MICHAEL Knight reflects on his junior army training:

In August 1958, aged 15, I announced I wouldn’t return to school after the holidays. My father allowed this provided I had some aim in sight, or I’d remain in school then seek a career when I had a school leavers certificate.

Having moved around (Dad was Army (Signals) all my life, I’d not settled anywhere to make life-long friends. Born in 1943 in India where my father served, we returned to UK in 1944 and when the war ended he was sent to Libya. He was by this time in charge of clerical work, he told me years later the bulk of this was working with the War Graves Commission, returning personal effects to families and updating military records.

We joined him in 1946 in Tobruk (Libya), then Benghazi and Egypt. School was 8am to noon, too hot to stay in our corrugated iron classrooms, so it was off to the beach. In 1952 my father was appointed Chief Clerk at the War Office. London was a rude awakening; my sister and I attended primary school and for the first time in my life I was faced with discipline. Even though I was a year younger than the others in my class I passed the 11-Plus and went to grammar school in Balham.

The following year my father was posted to Germany, and I attended a British Forces Education School in Rheindalen. I spent most of my time with one mate, Eddy, and our free time with German children. By the end of my second year I spoke German more than English. Mid-1958 Dad was promoted to Captain and sent to York, it was at this time I felt I should no longer attend school and went to the Army recruiting office. I could enlist at 15 into a boys regiment. As Dad was in the Royal Signals he encouraged me to try for the Corps, I passed the aptitude test for electronic trades and joined the Junior Leaders Regiment Royal Corps of Signals. On October 30 1958 I headed from York station to Newton Abbot, South Devon and driven to Denbury Barracks, where I was issued bedding and shown into a billet room. At 2am I awoke in excruciating abdominal pain and within an hour was in surgery having a ruptured appendix removed. Four weeks in hospital, then sick leave, what a great start to my career.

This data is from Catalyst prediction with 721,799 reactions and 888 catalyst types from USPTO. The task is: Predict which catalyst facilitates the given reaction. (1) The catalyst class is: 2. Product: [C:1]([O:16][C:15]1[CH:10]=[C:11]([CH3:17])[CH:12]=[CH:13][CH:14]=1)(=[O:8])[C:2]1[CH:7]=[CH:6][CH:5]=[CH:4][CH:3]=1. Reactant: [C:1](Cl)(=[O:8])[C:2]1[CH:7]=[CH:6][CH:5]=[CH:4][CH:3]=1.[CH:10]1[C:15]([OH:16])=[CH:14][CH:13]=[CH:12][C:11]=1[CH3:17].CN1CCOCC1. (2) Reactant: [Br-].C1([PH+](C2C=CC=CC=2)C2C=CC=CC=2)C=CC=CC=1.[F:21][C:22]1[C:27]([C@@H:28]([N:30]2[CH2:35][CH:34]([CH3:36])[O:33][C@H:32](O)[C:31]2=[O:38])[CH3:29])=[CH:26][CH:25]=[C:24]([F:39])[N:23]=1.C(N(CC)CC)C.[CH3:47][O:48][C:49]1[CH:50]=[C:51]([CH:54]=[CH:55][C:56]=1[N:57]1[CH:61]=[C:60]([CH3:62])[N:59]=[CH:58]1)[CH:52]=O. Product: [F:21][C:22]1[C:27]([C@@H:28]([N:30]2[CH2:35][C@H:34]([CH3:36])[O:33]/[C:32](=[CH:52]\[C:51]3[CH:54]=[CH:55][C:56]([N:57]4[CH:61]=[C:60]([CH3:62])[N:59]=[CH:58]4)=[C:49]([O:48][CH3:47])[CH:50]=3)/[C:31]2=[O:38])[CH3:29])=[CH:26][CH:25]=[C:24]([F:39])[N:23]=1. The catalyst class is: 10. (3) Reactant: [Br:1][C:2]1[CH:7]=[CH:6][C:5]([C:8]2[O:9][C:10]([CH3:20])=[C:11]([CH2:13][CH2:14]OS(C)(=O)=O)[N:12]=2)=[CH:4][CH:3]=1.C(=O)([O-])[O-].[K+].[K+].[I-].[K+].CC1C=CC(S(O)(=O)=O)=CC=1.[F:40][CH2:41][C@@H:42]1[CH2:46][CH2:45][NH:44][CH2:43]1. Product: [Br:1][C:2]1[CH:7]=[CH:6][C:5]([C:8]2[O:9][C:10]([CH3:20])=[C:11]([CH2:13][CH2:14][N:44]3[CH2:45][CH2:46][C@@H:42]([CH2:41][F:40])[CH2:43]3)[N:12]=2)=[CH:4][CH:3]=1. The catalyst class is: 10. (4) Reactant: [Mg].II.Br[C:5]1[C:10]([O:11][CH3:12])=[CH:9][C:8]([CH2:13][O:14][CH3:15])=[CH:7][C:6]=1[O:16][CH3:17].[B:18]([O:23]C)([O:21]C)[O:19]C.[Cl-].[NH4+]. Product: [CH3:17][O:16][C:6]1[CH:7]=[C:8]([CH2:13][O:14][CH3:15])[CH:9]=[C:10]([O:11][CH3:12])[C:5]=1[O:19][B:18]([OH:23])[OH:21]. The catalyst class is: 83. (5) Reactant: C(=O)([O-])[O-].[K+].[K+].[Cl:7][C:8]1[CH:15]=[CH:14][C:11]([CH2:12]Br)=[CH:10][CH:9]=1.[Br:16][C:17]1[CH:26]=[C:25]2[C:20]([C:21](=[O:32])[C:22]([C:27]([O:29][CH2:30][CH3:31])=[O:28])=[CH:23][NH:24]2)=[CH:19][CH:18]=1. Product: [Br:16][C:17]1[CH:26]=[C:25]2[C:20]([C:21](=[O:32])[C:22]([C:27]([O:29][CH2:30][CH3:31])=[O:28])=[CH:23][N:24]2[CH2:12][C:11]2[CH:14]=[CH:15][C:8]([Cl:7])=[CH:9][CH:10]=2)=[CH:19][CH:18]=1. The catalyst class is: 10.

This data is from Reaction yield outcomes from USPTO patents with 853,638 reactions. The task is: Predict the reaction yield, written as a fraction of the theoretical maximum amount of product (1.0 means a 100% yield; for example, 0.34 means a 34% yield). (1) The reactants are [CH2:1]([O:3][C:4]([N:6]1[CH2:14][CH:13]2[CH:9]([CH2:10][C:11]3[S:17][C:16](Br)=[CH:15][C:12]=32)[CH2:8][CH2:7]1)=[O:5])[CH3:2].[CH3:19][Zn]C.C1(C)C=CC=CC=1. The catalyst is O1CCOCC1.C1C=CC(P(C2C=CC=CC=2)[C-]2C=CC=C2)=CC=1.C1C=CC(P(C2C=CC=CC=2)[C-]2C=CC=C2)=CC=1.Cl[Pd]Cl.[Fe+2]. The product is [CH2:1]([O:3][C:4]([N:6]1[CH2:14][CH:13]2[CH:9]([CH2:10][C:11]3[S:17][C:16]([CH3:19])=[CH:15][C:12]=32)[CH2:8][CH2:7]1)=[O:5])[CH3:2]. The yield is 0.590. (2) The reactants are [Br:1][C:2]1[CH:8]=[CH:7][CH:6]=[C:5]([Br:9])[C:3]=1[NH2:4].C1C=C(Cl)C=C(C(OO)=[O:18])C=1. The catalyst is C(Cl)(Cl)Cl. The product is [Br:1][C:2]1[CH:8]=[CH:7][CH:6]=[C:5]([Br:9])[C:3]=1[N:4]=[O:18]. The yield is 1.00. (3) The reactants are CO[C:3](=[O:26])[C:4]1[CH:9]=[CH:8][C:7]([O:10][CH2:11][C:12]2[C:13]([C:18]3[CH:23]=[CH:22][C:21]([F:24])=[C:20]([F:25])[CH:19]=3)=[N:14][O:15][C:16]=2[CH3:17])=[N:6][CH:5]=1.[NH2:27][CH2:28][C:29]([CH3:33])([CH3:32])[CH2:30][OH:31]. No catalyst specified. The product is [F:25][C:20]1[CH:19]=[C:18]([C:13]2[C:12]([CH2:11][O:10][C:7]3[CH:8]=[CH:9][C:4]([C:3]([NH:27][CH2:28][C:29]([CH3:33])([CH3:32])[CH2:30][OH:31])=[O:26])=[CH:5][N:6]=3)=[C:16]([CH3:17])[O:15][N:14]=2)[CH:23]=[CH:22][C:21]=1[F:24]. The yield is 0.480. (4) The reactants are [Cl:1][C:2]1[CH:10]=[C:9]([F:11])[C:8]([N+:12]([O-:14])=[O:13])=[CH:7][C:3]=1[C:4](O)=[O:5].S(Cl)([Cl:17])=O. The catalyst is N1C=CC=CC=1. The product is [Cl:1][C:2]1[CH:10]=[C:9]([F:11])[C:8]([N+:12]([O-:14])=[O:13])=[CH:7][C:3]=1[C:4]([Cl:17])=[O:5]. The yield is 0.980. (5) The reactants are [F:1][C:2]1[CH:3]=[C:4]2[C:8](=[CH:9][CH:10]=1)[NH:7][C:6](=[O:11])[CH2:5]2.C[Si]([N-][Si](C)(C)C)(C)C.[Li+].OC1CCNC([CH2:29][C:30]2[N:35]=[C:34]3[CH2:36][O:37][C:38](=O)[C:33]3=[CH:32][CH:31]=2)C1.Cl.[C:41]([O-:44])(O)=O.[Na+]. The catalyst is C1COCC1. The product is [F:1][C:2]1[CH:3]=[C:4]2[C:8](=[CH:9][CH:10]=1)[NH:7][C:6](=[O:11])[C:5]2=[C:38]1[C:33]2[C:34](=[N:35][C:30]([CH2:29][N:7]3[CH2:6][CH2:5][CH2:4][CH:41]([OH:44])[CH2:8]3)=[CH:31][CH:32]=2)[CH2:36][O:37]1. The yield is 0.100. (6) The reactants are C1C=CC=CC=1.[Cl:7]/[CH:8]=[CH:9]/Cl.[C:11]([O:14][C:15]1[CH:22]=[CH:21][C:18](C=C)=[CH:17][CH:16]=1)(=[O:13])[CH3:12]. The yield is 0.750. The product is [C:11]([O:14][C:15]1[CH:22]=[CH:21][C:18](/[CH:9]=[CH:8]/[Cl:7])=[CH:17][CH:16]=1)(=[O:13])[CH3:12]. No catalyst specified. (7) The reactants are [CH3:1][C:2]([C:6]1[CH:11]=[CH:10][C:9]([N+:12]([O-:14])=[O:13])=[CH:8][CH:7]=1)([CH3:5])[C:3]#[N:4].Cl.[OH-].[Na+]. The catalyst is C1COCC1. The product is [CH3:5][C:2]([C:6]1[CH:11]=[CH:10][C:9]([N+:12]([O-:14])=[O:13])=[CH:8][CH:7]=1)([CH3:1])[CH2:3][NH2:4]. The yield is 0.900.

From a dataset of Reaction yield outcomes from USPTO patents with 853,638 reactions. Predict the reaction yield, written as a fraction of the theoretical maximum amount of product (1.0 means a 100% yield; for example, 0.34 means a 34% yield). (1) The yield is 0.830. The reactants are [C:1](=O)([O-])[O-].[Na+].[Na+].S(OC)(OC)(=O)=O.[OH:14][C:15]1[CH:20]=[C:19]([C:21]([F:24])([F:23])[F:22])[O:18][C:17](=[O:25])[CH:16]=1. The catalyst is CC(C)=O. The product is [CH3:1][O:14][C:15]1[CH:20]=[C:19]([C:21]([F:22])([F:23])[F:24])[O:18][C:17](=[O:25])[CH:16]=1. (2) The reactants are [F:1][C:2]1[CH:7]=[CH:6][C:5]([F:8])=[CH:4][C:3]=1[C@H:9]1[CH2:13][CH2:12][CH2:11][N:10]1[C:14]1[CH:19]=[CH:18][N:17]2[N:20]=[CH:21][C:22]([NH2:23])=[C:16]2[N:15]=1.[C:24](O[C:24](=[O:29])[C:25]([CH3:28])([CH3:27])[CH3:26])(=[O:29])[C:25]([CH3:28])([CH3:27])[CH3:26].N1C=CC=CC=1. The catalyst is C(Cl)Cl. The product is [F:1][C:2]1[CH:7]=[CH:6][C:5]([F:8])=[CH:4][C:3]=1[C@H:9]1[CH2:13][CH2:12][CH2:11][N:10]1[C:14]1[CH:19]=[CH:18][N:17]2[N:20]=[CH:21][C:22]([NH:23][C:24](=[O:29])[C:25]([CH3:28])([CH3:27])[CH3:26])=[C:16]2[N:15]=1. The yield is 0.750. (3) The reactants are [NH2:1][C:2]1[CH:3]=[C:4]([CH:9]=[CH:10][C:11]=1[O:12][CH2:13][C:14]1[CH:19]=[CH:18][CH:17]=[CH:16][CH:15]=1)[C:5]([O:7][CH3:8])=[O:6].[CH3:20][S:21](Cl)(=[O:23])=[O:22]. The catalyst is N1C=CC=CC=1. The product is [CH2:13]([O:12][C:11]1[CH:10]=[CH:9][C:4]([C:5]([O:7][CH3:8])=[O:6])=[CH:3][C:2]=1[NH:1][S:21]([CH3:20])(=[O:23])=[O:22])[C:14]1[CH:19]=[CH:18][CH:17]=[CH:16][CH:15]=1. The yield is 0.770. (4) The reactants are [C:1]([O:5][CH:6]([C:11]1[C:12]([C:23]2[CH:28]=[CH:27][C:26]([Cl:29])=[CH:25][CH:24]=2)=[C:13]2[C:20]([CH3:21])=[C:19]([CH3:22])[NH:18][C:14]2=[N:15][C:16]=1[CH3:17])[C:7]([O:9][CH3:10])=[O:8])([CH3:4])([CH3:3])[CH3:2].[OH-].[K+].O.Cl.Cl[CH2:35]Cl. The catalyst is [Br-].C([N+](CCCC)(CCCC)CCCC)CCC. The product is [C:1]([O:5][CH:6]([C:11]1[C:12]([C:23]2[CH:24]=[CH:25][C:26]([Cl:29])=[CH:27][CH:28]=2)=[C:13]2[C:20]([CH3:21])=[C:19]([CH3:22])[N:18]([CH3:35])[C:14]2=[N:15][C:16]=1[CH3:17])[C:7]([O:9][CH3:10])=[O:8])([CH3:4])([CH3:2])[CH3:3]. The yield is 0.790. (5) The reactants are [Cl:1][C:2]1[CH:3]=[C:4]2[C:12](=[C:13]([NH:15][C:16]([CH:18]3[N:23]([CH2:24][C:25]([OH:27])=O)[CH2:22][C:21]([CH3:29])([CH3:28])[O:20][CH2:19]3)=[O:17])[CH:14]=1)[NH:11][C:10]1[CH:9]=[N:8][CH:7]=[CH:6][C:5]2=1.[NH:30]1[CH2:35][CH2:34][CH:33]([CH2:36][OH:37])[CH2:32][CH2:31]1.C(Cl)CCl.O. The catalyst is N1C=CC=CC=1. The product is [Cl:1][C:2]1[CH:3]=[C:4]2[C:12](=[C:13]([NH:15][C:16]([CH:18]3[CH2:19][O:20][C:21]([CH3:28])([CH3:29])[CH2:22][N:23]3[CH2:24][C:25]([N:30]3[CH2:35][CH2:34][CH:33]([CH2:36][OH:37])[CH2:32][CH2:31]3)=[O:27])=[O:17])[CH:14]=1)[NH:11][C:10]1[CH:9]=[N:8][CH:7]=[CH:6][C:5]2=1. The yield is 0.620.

I returned to Newton Abbott in January 1959, joining the next intake for basic training, with a number of the lads wondering why my army number had been issued four months earlier. Ours were unique in that they had a triple number in them, mine being 23666515 (printed on my brain to this day), we’re still referred to as the ‘Triple Sixers’. I learned to rise, eat and sleep at a bugle call, Reveille, clean rooms, put on uniform, meal call, first works parade to gym, classes, (so much for leaving school), drill, rifle range, 2200: Last Post (lights out). Here I was stitched up for the next 12 years. Six weeks of basic training, marching, uniform preparation that included pressing, Bulling (polishing boots), cleaning brassware, webbing and making up bed packs. Having spent most of my life with servants, I didn’t know how to make a bed let alone do my kit, but I learned. Following basic we were allocated to a Signal Troop within a Squadron. I was allocated to M Troop (Later renamed Kohima Troop) No 2 Squadron.